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Illinois changing primary date for Obama's bid
Democratic presidential candidate Barack Obama arrives for a fundraiser Tuesday, June 19, 2007, in Cleveland. Obama began two days of raising funds Tuesday, trying to solidify his standing in strong Democratic areas of Ohio, a state expected to again be a key political battleground in 2008. (AP Photo/Tony Dejak)

SPRINGFIELD - In a move aimed at helping U.S. Sen. Barack Obama seal up early support in the presidential primary season, Gov. Rod Blagojevich on Wednesday approved a plan to move the 2008 Illinois primary voting date to Feb. 5.

In doing so, Illinois joins a number of other states changing their primary election dates, creating what some are calling a "Super-Duper Tuesday" that could decide the outcome of the nomination process.

Without mentioning Obama, a Democrat from Chicago, the governor said the move will give Illinoisans a louder voice in the presidential election process.

"Illinois is the fifth-largest state in the country. The people who live here deserve to play a bigger role in deciding who the presidential candidates will be," said Blagojevich, a Democrat.

The concept was floated in January by House Speaker Michael Madigan, D-Chicago, who said changing the date could give the Illinois senator a jolt of early fund-raising momentum that would be otherwise lost if Illinois waited until the traditional third Tuesday in March to hold its election.

The measure was sent to Blagojevich with wide support in both the House and the Senate.

Although designed to benefit Obama, it also could have an effect on the wide-open Republican nomination process.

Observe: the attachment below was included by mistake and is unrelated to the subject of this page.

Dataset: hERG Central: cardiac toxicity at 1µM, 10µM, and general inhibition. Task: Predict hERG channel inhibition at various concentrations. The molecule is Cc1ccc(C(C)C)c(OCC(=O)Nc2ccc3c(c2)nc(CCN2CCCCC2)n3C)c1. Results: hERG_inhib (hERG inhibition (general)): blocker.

State Sen. Dan Rutherford, R-Chenoa, who is chairing Republican hopeful Mitt Romney's campaign in Illinois, said he did not think the change will affect Romney's chances for his party's nomination.

"With Illinois now being on Feb. 5, it's in play for every candidate for the presidency, and it will definitely be in play for Mitt Romney," Rutherford said.

State Rep. Bill Mitchell, R-Forsyth, who is backing Republican Rudy Giuliani for the presidency, agreed with Rutherford that it will neither harm nor help the former New York City mayor's chances.

But Mitchell, who voted against the proposal, said he expects the change to increase the role of money in campaigns.

"It frontloads the primary so those with money, huge amounts of money, can outcompete earlier," he said. "It makes money more important early on, and I don't think it helps the system at all."

Other states that also will hold their primaries on Feb. 5 include New York, California, Georgia, Missouri and New Jersey.

The change doesn't just affect the presidential race. It also moves up the date for local primaries, including those for Congress, the General Assembly and local government.

Jesse Smart, chairman of the state Board of Elections, said his office is prepared for the date change.

"The change kind of puts us on a tight schedule, but it's all manageable," he said. "We've been working on it, assuming it was going to happen, so now that it's signed, we've just got to implement what we've been planning."

Cris Cray, director of legislation for the election board, said the change will not cost taxpayers more money.

"Whether we did it in February or March, we will still have to hold a primary," she said. "We are just moving up the date. There are no new restrictions or anything like that, so I don't see any increase in the cost."

The legislation is House Bill 426.


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